“This industry is out of control, and people across the state are fed up,” said Erica Blair, an organizer for Iowa CCI. “Changing the Master Matrix is a good step toward cleaning up Iowa’s water, but that alone won’t get us there. We need mandatory, not voluntary, regulations. And Big Ag, not taxpayers, should pay to clean up their own mess.”

At the end of this month, Iowa CCI will begin a series of community meetings across the state to hear what changes Iowans want to be made to the Master Matrix.

Join the Fight!

  • Ready to take action? Contact us to learn how to get actively involved in this fight. !Hablamos español!
  • Join as an Iowa CCI member
  • Sign up for our email Action List
  • Follow us on Facebook and Twitter.

Iowa CCI members across the state mobilized at the county level to get the job done!

Eighty-eight Iowa counties voted to implement the master matrix scoring system for factory farm zoning in 2013. 

CCI members across the state contacted their county board of supervisors and asked that they pass the master matrix because it is one of the few tools citizens in local communities have to oppose factory farm construction in their neighborhood that could negatively impact their air, water, property values, and quality of life.

“The success of getting 8 out of 9 counties to pass the master matrix this year shows that Iowans want more local control over factory farms. We want a say in what happens in our communities.” Said Barb Kalbach, a CCI member and fourth-generation family farmer from Dexter. “We can do one better and actually pass a local control bill this session.”

Representative Curt Hanson (D-Fairfield) will be introducing a bill for local control during the 2013 legislative session.  Local control will not change statewide zoning laws, but will give counties “veto power” – a final say in whether or not a factory farm can build in their county.

According to current law, Iowa counties must pass the master matrix every year by January 31 to be able to use it. 

The counties that did not pass the master matrix are Osceola, Plymouth, Iowa, Warren, Mahaska, Keokuk, Washington, Wapello, Des Moines, Lee and Decatur.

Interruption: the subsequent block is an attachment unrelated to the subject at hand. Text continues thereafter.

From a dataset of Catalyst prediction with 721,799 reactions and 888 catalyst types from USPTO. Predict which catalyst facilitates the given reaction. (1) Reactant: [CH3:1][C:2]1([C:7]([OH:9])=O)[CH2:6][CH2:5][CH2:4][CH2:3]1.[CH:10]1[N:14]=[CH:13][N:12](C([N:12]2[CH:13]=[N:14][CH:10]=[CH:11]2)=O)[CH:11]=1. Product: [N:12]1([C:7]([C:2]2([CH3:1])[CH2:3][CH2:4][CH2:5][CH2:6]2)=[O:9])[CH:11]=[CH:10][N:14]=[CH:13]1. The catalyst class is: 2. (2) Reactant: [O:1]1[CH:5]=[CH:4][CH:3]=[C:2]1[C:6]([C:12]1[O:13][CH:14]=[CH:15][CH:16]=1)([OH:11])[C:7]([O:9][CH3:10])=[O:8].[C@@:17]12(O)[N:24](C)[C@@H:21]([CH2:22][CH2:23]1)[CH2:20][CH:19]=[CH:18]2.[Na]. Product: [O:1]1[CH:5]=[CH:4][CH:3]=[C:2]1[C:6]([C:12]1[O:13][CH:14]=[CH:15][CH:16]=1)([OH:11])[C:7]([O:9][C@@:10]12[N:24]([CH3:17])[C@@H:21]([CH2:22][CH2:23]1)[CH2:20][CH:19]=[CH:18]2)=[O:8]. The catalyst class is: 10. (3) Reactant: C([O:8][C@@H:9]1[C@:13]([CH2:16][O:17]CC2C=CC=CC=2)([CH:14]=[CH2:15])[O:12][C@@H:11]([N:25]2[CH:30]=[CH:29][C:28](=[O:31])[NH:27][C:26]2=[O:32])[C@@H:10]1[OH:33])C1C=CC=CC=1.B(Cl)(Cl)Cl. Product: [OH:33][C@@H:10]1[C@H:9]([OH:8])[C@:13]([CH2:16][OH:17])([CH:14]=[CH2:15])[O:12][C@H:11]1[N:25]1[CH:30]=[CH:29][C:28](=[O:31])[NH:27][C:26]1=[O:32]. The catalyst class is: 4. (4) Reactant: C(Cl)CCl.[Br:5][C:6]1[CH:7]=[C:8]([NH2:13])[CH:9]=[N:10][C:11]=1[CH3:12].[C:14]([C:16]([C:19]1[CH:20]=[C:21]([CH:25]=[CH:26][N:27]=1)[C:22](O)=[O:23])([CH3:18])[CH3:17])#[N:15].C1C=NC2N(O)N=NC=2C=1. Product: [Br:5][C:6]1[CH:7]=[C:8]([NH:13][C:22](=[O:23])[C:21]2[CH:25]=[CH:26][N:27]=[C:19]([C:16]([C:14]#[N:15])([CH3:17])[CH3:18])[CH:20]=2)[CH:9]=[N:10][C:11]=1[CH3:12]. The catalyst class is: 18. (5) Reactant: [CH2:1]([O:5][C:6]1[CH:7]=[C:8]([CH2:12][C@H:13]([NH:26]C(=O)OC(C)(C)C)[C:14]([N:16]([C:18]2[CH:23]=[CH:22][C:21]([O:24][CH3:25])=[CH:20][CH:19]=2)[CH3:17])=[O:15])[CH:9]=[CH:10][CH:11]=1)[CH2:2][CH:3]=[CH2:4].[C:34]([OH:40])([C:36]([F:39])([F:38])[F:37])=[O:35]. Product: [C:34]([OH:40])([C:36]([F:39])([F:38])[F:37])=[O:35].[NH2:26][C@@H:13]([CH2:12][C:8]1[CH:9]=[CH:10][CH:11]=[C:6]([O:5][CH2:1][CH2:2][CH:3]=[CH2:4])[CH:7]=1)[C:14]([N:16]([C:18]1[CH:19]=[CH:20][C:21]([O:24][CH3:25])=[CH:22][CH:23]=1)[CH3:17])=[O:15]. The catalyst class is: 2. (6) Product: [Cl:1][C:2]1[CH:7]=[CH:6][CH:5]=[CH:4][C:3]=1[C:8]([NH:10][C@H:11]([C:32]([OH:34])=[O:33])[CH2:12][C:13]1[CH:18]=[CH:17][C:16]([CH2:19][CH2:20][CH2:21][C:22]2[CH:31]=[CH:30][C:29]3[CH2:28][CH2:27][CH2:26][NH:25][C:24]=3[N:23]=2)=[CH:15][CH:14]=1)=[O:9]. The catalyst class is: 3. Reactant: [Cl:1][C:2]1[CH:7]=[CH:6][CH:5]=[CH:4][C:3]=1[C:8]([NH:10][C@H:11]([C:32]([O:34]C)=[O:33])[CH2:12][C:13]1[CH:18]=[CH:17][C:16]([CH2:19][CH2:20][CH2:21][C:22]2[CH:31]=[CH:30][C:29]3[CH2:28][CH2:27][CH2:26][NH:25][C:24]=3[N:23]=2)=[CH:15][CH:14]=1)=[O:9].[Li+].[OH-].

Iowa has more than 8,000 factory farms, 800 manure spills since 1995, and 628 polluted waterways, according to Department of Natural Resources’ records.

Update: The deadline is up and 88 counties passed the Master Matrix in 2013!! To view the final report click here.

One of the tools that communities have in the fight against unwanted factory farms is the master matrix, a scoring system for proposed sites that the builder must pass. The master matrix is a flawed tool, but it provides communities a minimal level of protection against factory farms being built left and right.

However, each county Board of Supervisors must accept the master matrix for the coming year by the end of each January. So far, 83 counties have accepted the master matrix. Below, you can find all these counties shaded in yellow.

The counties which have not accepted the master matrix are:

  • Butler
  • Crawford
  • Decatur
  • Des Moines
  • Fremont
  • Iowa
  • Keokuk
  • Lee
  • Mahaska
  • Mills
  • Mitchell
  • Osceola
  • Plymouth
  • Wapello
  • Warren
  • Washington
If you live in any of the counties listed above and you care about protecting your air, water, and quality of life, call CCI at (515) 282-0484 to find out how you can get your supervisors to pass the matrix today.

Join the Fight

Factory farm proposing to build near you? Have concerns about an existing facility?
We can work with you and your community to fight back and stand up for clean air, clean water, and your quality of life.

 Click LIKE or TWEET to spread the word about this time-sensitive issue!

Did your county pass it?

 

A record number of Iowa counties have again adopted the Master Matrix scoring system this year to give counties the right to appeal a factory farm permit issued by the Iowa Department of Natural Resources (DNR).   Eighty eight counties passed it in 2012, up from 79 counties in 2010.  Thanks to all CCI members who contacted their county officials on this important clean water issue!

The Master Matrix is the only form of local control citizens have to stop factory farm construction permits. We need all 99 counties on board!

Click here to see the DNR’s map of counties. If your county is on the list below, they did not pass the Master Matrix for 2012 – urge them to pass it next year.

  • Decatur
  • Iowa
  • Jasper
  • Keokuk
  • Lee
  • Mahaska
  • Osceola
  • Plymouth
  • Wapello
  • Warren
  • Washington

 

The construction evaluation resolution—also known as the Master Matrix—is the only tool available to citizens to stop proposed factory farm construction sites. Meaning if your county doesn’t pass it, you and your neighbors might be S.O.L (manure.outof.luck) when it comes time to fight a factory farm in your area.

Every year, each county’s board of supervisors must vote to readopt the resolution and mail it in to the Iowa Department of Natural Resources before Jan. 31. We firmly believe that all counties should have local control over factory farm siting.